In one negotiation book I read, they call "fair" the "F" word. It means different things to different people, and throwing the word around doesn't further discussions much.
Getting to the C++ dev position, as a person who hires, I've never cared how much experience a person has. I care about how much skills and knowledge he can demonstrate. And an extra year doing C++ is information-free. It tells me nothing that sets him apart from another candidate who has one less year.
I mean, seriously - in my former C++ job if I ranked people by their C++ coding abilities (which includes SW design, etc), there was probably no correlation with years of experience. My manager even complained to me privately that people who had over a decade of experience were performing noticeably worse than those who had 5 or less years.
I've never actually encountered a case where a few months off, or even a year, made any real difference. In my company people occasionally take a few months off every so many years (sabbatical). Their performance does not degrade. A former coworker of mine left the job and wandered the world for 10 months, and got rehired back to his old job. His performance was not impacted (in fact, they prioritized him over someone else external to the company because he was already familiar with the job, whereas an external person would slow things down as he ramped up). I've seen people change careers (e.g. transition to marketing), do it for 1-2 years, and decide to return to engineering/software - no measurable impact.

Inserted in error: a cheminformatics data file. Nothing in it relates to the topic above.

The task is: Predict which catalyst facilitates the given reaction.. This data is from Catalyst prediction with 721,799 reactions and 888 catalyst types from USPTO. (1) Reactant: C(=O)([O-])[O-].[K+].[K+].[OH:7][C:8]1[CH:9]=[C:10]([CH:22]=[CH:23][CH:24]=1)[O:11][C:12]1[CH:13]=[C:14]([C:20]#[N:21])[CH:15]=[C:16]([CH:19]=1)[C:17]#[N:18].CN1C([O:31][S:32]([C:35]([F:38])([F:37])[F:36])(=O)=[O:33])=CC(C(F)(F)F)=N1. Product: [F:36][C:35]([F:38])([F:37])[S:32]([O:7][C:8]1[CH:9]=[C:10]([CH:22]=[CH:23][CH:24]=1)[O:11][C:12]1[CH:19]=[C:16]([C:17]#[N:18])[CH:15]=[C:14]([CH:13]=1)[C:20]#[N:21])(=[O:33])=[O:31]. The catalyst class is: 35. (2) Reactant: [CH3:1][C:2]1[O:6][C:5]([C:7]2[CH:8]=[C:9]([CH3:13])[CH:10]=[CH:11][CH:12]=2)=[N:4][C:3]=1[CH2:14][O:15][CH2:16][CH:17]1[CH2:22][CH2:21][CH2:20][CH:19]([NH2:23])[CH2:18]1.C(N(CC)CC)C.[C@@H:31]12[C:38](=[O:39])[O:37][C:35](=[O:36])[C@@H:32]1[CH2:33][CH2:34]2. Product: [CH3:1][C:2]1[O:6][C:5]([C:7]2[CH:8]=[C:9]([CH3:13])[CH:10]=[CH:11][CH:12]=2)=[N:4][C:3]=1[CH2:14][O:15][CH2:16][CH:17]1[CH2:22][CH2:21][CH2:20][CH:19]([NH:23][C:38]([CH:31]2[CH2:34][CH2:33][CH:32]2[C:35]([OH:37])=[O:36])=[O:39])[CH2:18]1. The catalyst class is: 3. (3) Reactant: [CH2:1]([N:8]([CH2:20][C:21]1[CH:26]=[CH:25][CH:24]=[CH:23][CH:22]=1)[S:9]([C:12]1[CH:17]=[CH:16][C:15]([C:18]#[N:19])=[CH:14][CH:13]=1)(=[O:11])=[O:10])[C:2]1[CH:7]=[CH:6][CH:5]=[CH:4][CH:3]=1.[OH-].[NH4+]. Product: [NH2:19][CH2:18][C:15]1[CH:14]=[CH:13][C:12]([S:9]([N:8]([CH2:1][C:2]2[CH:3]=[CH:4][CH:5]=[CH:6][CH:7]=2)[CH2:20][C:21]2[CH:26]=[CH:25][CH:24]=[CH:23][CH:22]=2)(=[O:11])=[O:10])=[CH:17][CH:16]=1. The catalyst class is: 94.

This is like saying a year of attending a trade school to become a plumber is equivalent to being a first grade teacher for a year.
1 year of experience + 1 year of experience is already more years of experience than 1 year of experience + 1 year of parenting. And it isn't too rare that it becomes 3-5 years of professional experience being more valuable to a company than 1 year of experience + the last 2-4 years of parenting when a parent tries to re-enter the work force.
You either have an impressive resume beforehand or accept that you traded career advancement for having children. Children are a choice and it isn't fair to people who chose not to have kids to further their careers to be brought down to "fair ground" by people who chose to have kids instead of furthering their careers.
if you're in a position where you can afford to shoulder the financial burden of having children, that's great and I wish you the best. if not, don't expect the small sliver of childfree folks to make up the difference for you. if we actually get to the point where society can't replace itself, maybe we can talk again.
It's exactly as rigorous as your argument. We've both submitted opinions to be considered. I'm not expecting more rigor nor inclined to offer more because I think we've both put out enough worth considering. But if you want to bring more rigor I'll read it.
When this is this is the case let me know. All I see is system pumping out special snowflakes that only know how to bitch and complain and scream at the slightest amount of discomfort or offense.